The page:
A potentially life-saving new law took effect Tuesday in New York State.
Sixteen and seventeen year-olds in New York State can now register to be organ, tissue and eye donors.
The legislation was signed into law by Governor Cuomo in August of last year.
This change in law is big because a lot of teens at these ages are looking to get their learner's permits and they will now be able to register to be a donor at the same time.
New York State makes up 10 percent of the organ donation waiting list, according to UNYTS. That means about 10,000 people are waiting for an organ transplant.
Yet New York State has the least amount of people signed up to give.
Williamsville South High School partnered with UNYTS Tuesday to teach 16 and 17 year-olds about the new law and give them an opportunity to register.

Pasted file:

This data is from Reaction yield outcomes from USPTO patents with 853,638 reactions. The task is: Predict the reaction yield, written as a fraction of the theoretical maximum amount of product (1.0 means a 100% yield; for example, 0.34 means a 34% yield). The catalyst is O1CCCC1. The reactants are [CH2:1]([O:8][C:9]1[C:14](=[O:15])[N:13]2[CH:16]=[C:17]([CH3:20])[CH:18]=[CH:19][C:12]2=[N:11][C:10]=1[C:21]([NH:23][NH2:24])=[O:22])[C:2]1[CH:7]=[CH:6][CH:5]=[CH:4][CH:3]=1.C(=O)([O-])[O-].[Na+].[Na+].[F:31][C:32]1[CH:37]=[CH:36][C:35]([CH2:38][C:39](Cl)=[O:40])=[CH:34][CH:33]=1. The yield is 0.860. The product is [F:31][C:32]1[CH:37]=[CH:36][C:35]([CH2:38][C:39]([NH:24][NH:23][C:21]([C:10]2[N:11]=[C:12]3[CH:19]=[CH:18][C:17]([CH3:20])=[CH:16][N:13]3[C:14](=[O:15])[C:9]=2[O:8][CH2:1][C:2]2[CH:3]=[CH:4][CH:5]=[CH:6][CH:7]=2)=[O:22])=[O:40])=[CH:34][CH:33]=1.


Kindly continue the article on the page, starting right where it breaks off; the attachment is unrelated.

"Giving life after death is a positive thing to hold on to," Sarah Diina, the Director of Marketing for UNYTS, said. "Of course every death is horrible and tragic and anyone who's young, you never want to go through that. But to be able to have that positive thing to hold on to, that they were able to give life to someone else through their death, is just so impactful."
With the new law, New York joins 48 other registries where there is either no age restriction to join the donor registry or the age minimum is younger than 18.
The previous age limit meant that parents might not know what their child's intentions were and may have been stuck making a difficult decision in a tragic situation.
This is an opportunity for that age group to let their loved ones know what they want.
However, parents of minors, including 16 and 17 year-olds, still make the final call.
You can become a donor online at unyts.com or at a local DMV.
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